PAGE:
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Old November 27th, 2011, 10:24 AM   #1
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help me "reverse engineer" this problem?

I just watched a new DVD, "Page One" about the NY Times:

Page One: Inside the New York Times (2011) - IMDb

The PQ was generally OK, but the DVD includes a section of Additional Scenes (outtakes). Only these have incredible problems with stair-stepping. For example, the edge of a rectangular conference table, taken at about a 45 degree angle and from a few feet above, looks like the steps of an Egyptian pyramid.

Unless all these extra scenes just happened to be taken by a second unit with a really bad or poorly adjusted camera, and that's why they were considered outtakes, I can't understand why these particular shots would be so different. It's not like uncorrected color. What else could account for the difference?
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Old November 27th, 2011, 07:39 PM   #2
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Re: help me "reverse engineer" this problem?

How about a screen shot of the issue you are talking about?

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Old November 27th, 2011, 08:14 PM   #3
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Re: help me "reverse engineer" this problem?

I've seen this before on the special features sections of DVDs. I suspect these sections are much more highly compressed, or don't have the same level of care given to them to look good that the main movie would receive.

Just guessing, though.
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Old November 27th, 2011, 11:42 PM   #4
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Re: help me "reverse engineer" this problem?

A good thing to remember about any disc based storage medium is that it will have a fixed capacity.

Think of it as a "bit bucket."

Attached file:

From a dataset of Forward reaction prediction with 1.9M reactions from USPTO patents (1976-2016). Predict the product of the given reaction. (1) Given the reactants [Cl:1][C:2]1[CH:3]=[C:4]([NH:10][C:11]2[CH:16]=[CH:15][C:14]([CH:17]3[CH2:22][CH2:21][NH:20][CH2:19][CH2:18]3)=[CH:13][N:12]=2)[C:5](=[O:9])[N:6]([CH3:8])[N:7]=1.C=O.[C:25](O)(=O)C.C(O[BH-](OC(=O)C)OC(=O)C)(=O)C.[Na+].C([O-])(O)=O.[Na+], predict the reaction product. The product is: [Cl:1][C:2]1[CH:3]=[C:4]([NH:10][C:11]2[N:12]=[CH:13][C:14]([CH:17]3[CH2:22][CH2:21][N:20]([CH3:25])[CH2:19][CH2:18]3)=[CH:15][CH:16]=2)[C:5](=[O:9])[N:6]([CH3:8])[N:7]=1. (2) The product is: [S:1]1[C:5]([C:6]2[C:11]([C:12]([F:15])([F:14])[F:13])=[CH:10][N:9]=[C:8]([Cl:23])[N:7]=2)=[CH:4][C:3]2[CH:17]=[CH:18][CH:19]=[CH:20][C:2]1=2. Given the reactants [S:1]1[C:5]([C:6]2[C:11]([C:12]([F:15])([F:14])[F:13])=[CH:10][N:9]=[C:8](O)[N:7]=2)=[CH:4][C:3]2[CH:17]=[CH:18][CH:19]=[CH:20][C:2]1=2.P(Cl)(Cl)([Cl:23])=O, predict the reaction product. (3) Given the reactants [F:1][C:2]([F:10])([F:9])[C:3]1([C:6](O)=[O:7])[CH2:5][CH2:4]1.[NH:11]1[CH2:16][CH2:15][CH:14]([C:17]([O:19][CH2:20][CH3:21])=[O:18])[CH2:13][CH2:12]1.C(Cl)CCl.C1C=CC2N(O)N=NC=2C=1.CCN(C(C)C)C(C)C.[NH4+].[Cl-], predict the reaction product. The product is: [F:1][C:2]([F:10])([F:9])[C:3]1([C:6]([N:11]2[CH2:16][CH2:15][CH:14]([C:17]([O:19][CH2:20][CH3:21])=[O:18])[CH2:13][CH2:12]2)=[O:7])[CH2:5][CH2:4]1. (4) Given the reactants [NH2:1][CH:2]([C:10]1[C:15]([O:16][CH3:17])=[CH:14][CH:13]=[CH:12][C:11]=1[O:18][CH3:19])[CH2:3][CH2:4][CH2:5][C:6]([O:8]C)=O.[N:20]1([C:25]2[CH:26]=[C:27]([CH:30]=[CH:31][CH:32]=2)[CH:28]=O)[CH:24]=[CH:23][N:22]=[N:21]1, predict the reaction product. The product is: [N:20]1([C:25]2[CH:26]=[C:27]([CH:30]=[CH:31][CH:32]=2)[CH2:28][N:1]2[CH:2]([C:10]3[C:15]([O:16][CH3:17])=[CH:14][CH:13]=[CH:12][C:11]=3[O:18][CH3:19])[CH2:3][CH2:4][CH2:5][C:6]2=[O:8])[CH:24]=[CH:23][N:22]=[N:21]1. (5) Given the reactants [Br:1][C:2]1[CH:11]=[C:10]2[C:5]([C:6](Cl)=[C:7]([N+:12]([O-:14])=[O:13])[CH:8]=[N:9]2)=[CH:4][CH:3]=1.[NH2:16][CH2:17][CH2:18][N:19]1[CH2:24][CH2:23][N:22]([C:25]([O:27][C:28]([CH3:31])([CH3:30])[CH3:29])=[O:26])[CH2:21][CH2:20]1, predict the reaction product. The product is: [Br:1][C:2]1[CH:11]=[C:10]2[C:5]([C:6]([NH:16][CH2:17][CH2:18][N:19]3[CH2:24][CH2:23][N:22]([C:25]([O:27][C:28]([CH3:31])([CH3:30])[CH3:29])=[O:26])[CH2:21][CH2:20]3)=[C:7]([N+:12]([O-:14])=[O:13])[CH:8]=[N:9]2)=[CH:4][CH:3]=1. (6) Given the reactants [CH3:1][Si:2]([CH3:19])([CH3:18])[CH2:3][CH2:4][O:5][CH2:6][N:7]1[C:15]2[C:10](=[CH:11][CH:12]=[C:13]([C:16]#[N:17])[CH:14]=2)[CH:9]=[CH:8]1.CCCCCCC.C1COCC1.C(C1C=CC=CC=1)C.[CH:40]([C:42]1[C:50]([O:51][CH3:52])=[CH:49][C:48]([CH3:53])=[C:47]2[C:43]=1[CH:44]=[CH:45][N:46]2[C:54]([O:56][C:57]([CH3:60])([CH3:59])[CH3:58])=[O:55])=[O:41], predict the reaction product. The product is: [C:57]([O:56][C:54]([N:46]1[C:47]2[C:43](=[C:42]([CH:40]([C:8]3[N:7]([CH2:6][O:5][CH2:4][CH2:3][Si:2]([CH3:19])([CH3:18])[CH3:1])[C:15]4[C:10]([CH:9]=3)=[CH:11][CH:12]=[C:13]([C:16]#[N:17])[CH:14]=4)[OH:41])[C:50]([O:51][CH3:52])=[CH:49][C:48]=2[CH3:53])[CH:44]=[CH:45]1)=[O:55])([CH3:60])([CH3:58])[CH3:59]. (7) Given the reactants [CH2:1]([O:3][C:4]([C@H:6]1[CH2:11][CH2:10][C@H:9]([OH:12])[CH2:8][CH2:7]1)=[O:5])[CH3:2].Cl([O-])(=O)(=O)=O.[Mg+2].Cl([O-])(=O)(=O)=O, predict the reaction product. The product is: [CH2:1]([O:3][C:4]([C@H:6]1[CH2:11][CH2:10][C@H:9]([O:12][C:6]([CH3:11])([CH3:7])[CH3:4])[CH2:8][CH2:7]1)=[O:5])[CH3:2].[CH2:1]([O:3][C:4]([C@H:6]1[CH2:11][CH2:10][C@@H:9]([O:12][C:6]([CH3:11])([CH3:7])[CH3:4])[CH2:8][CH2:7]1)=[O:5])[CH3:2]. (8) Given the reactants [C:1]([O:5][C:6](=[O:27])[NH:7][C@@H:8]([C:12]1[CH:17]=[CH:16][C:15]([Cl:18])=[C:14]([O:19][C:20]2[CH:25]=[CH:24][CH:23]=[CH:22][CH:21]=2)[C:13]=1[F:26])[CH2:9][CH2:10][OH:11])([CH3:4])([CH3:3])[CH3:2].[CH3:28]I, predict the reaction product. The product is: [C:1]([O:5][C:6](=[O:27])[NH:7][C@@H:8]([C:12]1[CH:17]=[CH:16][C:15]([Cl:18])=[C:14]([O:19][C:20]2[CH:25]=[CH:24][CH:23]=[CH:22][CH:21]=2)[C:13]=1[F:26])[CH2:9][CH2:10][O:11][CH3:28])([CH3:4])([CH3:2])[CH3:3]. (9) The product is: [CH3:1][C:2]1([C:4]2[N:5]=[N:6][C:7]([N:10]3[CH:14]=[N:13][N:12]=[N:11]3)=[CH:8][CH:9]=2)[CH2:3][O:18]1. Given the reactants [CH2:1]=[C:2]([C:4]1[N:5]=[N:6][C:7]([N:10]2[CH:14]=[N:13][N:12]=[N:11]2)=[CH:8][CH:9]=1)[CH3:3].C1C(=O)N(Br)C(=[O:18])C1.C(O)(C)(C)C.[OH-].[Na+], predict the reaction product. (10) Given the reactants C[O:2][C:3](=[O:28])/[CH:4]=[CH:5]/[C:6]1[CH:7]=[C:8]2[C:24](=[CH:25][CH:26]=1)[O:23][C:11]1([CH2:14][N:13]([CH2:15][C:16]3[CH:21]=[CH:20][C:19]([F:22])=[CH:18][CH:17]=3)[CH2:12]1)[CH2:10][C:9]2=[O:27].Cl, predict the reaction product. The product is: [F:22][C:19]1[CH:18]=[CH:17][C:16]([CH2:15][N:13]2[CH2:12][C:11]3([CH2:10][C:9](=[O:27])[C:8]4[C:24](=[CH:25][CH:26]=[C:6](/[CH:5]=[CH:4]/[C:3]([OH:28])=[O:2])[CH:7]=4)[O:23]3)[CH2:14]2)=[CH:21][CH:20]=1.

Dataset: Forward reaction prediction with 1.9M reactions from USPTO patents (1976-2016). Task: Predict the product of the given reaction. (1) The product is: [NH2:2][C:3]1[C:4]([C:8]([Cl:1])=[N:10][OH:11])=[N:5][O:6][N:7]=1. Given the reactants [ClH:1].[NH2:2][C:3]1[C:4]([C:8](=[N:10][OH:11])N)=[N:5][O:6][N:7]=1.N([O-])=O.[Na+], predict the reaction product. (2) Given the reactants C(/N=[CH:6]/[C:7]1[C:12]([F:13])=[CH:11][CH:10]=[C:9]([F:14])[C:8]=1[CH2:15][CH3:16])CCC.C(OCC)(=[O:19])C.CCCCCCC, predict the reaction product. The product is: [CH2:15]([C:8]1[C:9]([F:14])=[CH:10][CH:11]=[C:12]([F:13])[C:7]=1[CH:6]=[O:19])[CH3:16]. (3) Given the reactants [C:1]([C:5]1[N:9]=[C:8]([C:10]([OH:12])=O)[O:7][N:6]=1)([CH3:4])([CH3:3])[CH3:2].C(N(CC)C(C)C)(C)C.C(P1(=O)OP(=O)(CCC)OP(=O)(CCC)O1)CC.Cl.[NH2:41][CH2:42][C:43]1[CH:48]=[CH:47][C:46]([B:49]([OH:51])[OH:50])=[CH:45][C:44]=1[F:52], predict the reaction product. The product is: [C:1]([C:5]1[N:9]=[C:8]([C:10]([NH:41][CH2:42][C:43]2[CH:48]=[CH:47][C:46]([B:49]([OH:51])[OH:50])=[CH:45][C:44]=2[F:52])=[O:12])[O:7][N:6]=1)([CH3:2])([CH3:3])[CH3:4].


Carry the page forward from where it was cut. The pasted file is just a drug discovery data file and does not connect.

When the disc (the bucket) is full, it's full.

So the "art" of compression is to fill that bucket up efficiently. The bucket has to hold the main program, but also has to hold the title graphics, the navigation code, and ancillary content like the "outtakes" material you're discussing.

It's very likely that when the producers were allocating the bucket - they sensibly used the majority of the capacity for the main program and rest of the necessary stuff, but when they got to the "outtakes, there wasn't a whole lot of capacity left, so they applied additional compression to fit as much of that content as possible into the room that was left.

That would be pretty common practice, IMO.
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Old November 28th, 2011, 06:37 AM   #5
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Re: help me "reverse engineer" this problem?

Unfortunately, I returned the DVD so I can't offer screen shots.

The difference in compression sounds reasonable. The doc was only 90 min, but there were a lot of "special features" and trailers.So maybe they made a creative judgement that the outtakes were the least important of the special features, because all the other types were OK.
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